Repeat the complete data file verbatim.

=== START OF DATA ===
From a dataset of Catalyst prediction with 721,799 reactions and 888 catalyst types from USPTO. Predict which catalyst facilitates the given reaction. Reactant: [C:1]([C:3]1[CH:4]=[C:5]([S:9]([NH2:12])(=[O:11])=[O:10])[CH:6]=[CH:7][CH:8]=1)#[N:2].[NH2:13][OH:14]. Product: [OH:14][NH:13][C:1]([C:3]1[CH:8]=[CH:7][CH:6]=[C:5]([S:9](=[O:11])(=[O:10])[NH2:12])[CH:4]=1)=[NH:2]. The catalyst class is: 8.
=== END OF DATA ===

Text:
From a dataset of Catalyst prediction with 721,799 reactions and 888 catalyst types from USPTO. Predict which catalyst facilitates the given reaction. Reactant: [C:1]([C:3]1[CH:4]=[C:5]([S:9]([NH2:12])(=[O:11])=[O:10])[CH:6]=[CH:7][CH:8]=1)#[N:2].[NH2:13][OH:14]. Product: [OH:14][NH:13][C:1]([C:3]1[CH:8]=[CH:7][CH:6]=[C:5]([S:9](=[O:11])(=[O:10])[NH2:12])[CH:4]=1)=[NH:2]. The catalyst class is: 8.